If the minimum outage time considered for SAIDI/SAIFI is over 5 minutes, the economy is not eligible to score on the index.

    image

    Registering Property

    This topic examines the steps, time and cost involved in registering property, assuming a standardized case of an entrepreneur who wants to purchase land and a building that is already registered and free of title dispute. In addition, the topic also measures the quality of the land administration system in each economy. The quality of land administration index has five dimensions: reliability of infrastructure, transparency of information, geographic coverage, land dispute resolution, and equal access to property rights. The most recent round of data collection for the project was completed in May 2019. See the methodology for more information.

    image

    What the indicators measure

    Case study assumptions

    Procedures to legally transfer title on immovable property (number)

    • Preregistration procedures (for example, checking for liens, notarizing sales agreement, paying property transfer taxes)

    • Registration procedures in the economy's largest business city.

    • Postregistration procedures (for example, filling title with municipality)

      Time required to complete each procedure (calendar days)

    • Does not include time spent gathering information

    • Each procedure starts on a separate day – though procedures that can be fully completed online are an exception to this rule

    • Procedure is considered completed once final document is received

    • No prior contact with officials

      Cost required to complete each procedure (% of property value)

    • Official costs only (such as administrative fees, duties and taxes).

    • Value Added Tax, Capital Gains Tax and illicit payments are excluded

      Quality of land administration index (0-30)

    • Reliability of infrastructure index (0-8)

    • Transparency of information index (0–6)

    • Geographic coverage index (0–8)

    • Land dispute resolution index (0–8)

    • Equal access to property rights index (-2–0)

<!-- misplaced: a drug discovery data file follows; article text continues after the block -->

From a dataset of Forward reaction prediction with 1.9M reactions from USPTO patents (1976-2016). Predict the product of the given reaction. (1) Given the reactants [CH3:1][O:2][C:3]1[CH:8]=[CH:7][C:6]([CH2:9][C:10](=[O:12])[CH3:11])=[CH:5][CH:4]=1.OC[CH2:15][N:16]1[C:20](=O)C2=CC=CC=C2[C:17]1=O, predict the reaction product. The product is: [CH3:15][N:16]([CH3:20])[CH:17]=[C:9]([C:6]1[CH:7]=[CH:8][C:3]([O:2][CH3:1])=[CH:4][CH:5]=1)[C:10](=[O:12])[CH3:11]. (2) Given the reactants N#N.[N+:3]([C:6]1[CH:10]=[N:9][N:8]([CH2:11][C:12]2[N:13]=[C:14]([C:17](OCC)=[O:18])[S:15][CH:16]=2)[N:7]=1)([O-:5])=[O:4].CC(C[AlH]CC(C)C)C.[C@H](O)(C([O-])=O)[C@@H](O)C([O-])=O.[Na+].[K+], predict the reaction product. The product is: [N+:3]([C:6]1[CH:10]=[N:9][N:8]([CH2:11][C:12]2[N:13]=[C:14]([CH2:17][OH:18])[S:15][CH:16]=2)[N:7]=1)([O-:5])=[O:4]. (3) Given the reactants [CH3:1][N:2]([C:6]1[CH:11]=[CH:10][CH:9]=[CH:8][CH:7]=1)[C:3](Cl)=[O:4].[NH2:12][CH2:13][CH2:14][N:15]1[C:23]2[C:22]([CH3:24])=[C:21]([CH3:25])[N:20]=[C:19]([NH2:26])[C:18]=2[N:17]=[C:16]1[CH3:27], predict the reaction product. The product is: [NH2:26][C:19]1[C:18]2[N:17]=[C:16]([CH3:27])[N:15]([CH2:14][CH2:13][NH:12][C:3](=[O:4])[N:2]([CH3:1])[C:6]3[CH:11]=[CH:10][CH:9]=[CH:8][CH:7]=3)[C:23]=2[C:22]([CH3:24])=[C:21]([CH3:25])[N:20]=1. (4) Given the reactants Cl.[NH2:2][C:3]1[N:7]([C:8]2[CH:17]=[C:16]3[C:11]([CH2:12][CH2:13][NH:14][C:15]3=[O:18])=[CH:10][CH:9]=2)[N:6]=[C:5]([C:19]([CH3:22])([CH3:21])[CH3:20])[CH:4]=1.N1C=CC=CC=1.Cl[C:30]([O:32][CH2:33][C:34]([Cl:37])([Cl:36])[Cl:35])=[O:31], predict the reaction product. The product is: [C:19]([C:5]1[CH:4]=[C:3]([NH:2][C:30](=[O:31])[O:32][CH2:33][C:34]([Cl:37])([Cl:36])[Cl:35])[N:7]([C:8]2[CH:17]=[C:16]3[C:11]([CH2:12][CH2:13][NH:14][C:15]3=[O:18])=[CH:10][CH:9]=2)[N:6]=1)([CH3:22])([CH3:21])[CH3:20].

To make the data comparable across economies, several assumptions about the parties to the transaction, the property and the procedures are used.

    The parties (buyer and seller):

    • Are limited liability companies (or the legal equivalent).

    • Are located in the periurban (that is, on the outskirts of the city but still within its official limits) area of the economy’s largest business city. For 11 economies the data are also collected for the second largest business city.

    • Are 100% domestically and privately owned.

    • Perform general commercial activities.

      The property (fully owned by the seller):

    • Has a value of 50 times income per capita, which equals the sale price.

    • Is fully owned by the seller.

    • Has no mortgages attached and has been under the same ownership for the past 10 years.

    • Is registered in the land registry or cadastre, or both, and is free of title disputes.

    • Is located in a periurban commercial zone (that is, on the outskirts of the city but still within its official limits), and no rezoning is required.

    • Consists of land and a building. The land area is 557.4 square meters (6,000 square feet). A two- story warehouse of 929 square meters (10,000 square feet) is located on the land. The warehouse is 10 years old, is in good condition, has no heating system and complies with all safety standards, building codes and legal requirements. The property, consisting of land and building, will be transferred in its entirety.

    • Will not be subject to renovations or additional construction following the purchase.

    • Has no trees, natural water sources, natural reserves or historical monuments of any kind.

    • Will not be used for special purposes, and no special permits, such as for residential use, industrial plants, waste storage or certain types of agricultural activities, are required.

    • Has no occupants, and no other party holds a legal interest in it.

    image

    Registering Property – Netherlands

    Indicator

    Netherlands

    OECD high income

    Best Regulatory Performance

    Procedures (number)

    5

    4.7

    1 (5 Economies)

    Time (days)

    2.5

    23.6

    1 (2 Economies)

    Cost (% of property value)

    6.1

    4.2

    0.0 (Saudi Arabia)

    Quality of the land administration index (0-30)

    28.5

    23.2

    None in 2018/19

    Figure – Registering Property in Netherlands – Score

    image

    66.7

    image

    99.3

    image

    59.3

    image

    95.0

    Procedures

    Time

    Cost

    Quality of the land administration index

    Figure – Registering Property in Netherlands and comparator economies – Ranking and Score

    DB 2020 Registering Property Score

    image

    0 100

    89.9: Denmark (Rank: 11)

    80.1: Netherlands (Rank: 30)

    79.0: Finland (Rank: 34)

    77.0: Regional Average (OECD high income)

    63.3: France (Rank: 99)

    51.8: Belgium (Rank: 139)

    Note: The ranking of economies on the ease of registering property is determined by sorting their scores for registering property. These scores are the simple average of the scores for each of the component indicators.

    Figure – Registering Property in Netherlands – Procedure, Time and Cost

    image

    image

    Time (days) Cost (% of property value)

    image

    2.5 7

    Cost (% of property value)

    6

    2

    5

    Time (days)

    1.5 4

    1 3

    2

    0.5

    1

    0 0

    1 * 2 3 4 5

    Procedures (number)

    * This symbol is shown beside procedure numbers that take place simultaneously with the previous procedure.